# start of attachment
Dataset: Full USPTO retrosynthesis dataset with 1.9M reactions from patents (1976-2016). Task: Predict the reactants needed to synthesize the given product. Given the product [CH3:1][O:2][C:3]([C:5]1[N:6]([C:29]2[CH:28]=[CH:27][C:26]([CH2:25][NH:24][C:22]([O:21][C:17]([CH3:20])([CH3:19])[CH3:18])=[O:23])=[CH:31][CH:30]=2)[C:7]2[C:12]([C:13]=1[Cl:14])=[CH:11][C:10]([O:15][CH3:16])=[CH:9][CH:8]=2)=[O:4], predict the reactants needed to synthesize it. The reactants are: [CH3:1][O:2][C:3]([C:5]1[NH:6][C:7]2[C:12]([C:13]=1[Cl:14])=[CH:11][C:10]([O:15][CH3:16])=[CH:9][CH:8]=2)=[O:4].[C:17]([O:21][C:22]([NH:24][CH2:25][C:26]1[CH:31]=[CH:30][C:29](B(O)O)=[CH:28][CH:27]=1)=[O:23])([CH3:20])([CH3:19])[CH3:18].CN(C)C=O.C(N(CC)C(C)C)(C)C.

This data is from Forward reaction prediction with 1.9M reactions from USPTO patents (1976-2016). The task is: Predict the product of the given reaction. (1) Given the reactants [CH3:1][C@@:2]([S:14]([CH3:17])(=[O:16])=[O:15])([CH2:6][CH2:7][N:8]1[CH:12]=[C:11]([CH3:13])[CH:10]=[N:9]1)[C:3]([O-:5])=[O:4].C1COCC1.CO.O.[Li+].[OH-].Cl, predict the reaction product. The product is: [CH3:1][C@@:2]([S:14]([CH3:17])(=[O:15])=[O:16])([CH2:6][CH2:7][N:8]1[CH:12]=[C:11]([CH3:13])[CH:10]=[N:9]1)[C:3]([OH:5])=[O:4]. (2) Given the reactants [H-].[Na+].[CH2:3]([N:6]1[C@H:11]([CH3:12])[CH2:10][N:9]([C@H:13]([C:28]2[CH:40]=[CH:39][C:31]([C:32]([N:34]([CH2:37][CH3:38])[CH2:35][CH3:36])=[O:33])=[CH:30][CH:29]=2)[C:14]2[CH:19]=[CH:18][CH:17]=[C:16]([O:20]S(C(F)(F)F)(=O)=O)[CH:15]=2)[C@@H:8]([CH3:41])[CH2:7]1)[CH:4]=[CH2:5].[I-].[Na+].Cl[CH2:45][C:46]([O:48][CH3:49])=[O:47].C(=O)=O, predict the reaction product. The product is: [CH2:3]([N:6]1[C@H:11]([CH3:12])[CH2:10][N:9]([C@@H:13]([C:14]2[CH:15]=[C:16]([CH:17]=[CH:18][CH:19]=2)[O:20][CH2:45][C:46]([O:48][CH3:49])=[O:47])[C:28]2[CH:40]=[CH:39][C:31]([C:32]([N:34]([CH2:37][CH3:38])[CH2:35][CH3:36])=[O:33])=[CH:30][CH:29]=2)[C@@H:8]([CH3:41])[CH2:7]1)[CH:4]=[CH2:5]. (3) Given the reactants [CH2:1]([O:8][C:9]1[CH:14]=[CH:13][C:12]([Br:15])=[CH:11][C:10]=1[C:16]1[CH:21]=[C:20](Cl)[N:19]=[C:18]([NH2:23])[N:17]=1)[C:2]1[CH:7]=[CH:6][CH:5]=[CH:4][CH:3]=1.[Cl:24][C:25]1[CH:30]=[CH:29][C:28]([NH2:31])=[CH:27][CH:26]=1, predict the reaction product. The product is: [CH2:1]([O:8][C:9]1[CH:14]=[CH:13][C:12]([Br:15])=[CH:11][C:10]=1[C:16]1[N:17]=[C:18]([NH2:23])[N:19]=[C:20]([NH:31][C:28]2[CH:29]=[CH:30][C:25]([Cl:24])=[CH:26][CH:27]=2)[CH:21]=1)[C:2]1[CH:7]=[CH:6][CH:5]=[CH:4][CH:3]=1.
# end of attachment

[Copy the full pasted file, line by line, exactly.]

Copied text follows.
Dataset: Full USPTO retrosynthesis dataset with 1.9M reactions from patents (1976-2016). Task: Predict the reactants needed to synthesize the given product. Given the product [CH3:1][O:2][C:3]([C:5]1[N:6]([C:29]2[CH:28]=[CH:27][C:26]([CH2:25][NH:24][C:22]([O:21][C:17]([CH3:20])([CH3:19])[CH3:18])=[O:23])=[CH:31][CH:30]=2)[C:7]2[C:12]([C:13]=1[Cl:14])=[CH:11][C:10]([O:15][CH3:16])=[CH:9][CH:8]=2)=[O:4], predict the reactants needed to synthesize it. The reactants are: [CH3:1][O:2][C:3]([C:5]1[NH:6][C:7]2[C:12]([C:13]=1[Cl:14])=[CH:11][C:10]([O:15][CH3:16])=[CH:9][CH:8]=2)=[O:4].[C:17]([O:21][C:22]([NH:24][CH2:25][C:26]1[CH:31]=[CH:30][C:29](B(O)O)=[CH:28][CH:27]=1)=[O:23])([CH3:20])([CH3:19])[CH3:18].CN(C)C=O.C(N(CC)C(C)C)(C)C.

This data is from Forward reaction prediction with 1.9M reactions from USPTO patents (1976-2016). The task is: Predict the product of the given reaction. (1) Given the reactants [CH3:1][C@@:2]([S:14]([CH3:17])(=[O:16])=[O:15])([CH2:6][CH2:7][N:8]1[CH:12]=[C:11]([CH3:13])[CH:10]=[N:9]1)[C:3]([O-:5])=[O:4].C1COCC1.CO.O.[Li+].[OH-].Cl, predict the reaction product. The product is: [CH3:1][C@@:2]([S:14]([CH3:17])(=[O:15])=[O:16])([CH2:6][CH2:7][N:8]1[CH:12]=[C:11]([CH3:13])[CH:10]=[N:9]1)[C:3]([OH:5])=[O:4]. (2) Given the reactants [H-].[Na+].[CH2:3]([N:6]1[C@H:11]([CH3:12])[CH2:10][N:9]([C@H:13]([C:28]2[CH:40]=[CH:39][C:31]([C:32]([N:34]([CH2:37][CH3:38])[CH2:35][CH3:36])=[O:33])=[CH:30][CH:29]=2)[C:14]2[CH:19]=[CH:18][CH:17]=[C:16]([O:20]S(C(F)(F)F)(=O)=O)[CH:15]=2)[C@@H:8]([CH3:41])[CH2:7]1)[CH:4]=[CH2:5].[I-].[Na+].Cl[CH2:45][C:46]([O:48][CH3:49])=[O:47].C(=O)=O, predict the reaction product. The product is: [CH2:3]([N:6]1[C@H:11]([CH3:12])[CH2:10][N:9]([C@@H:13]([C:14]2[CH:15]=[C:16]([CH:17]=[CH:18][CH:19]=2)[O:20][CH2:45][C:46]([O:48][CH3:49])=[O:47])[C:28]2[CH:40]=[CH:39][C:31]([C:32]([N:34]([CH2:37][CH3:38])[CH2:35][CH3:36])=[O:33])=[CH:30][CH:29]=2)[C@@H:8]([CH3:41])[CH2:7]1)[CH:4]=[CH2:5]. (3) Given the reactants [CH2:1]([O:8][C:9]1[CH:14]=[CH:13][C:12]([Br:15])=[CH:11][C:10]=1[C:16]1[CH:21]=[C:20](Cl)[N:19]=[C:18]([NH2:23])[N:17]=1)[C:2]1[CH:7]=[CH:6][CH:5]=[CH:4][CH:3]=1.[Cl:24][C:25]1[CH:30]=[CH:29][C:28]([NH2:31])=[CH:27][CH:26]=1, predict the reaction product. The product is: [CH2:1]([O:8][C:9]1[CH:14]=[CH:13][C:12]([Br:15])=[CH:11][C:10]=1[C:16]1[N:17]=[C:18]([NH2:23])[N:19]=[C:20]([NH:31][C:28]2[CH:29]=[CH:30][C:25]([Cl:24])=[CH:26][CH:27]=2)[CH:21]=1)[C:2]1[CH:7]=[CH:6][CH:5]=[CH:4][CH:3]=1.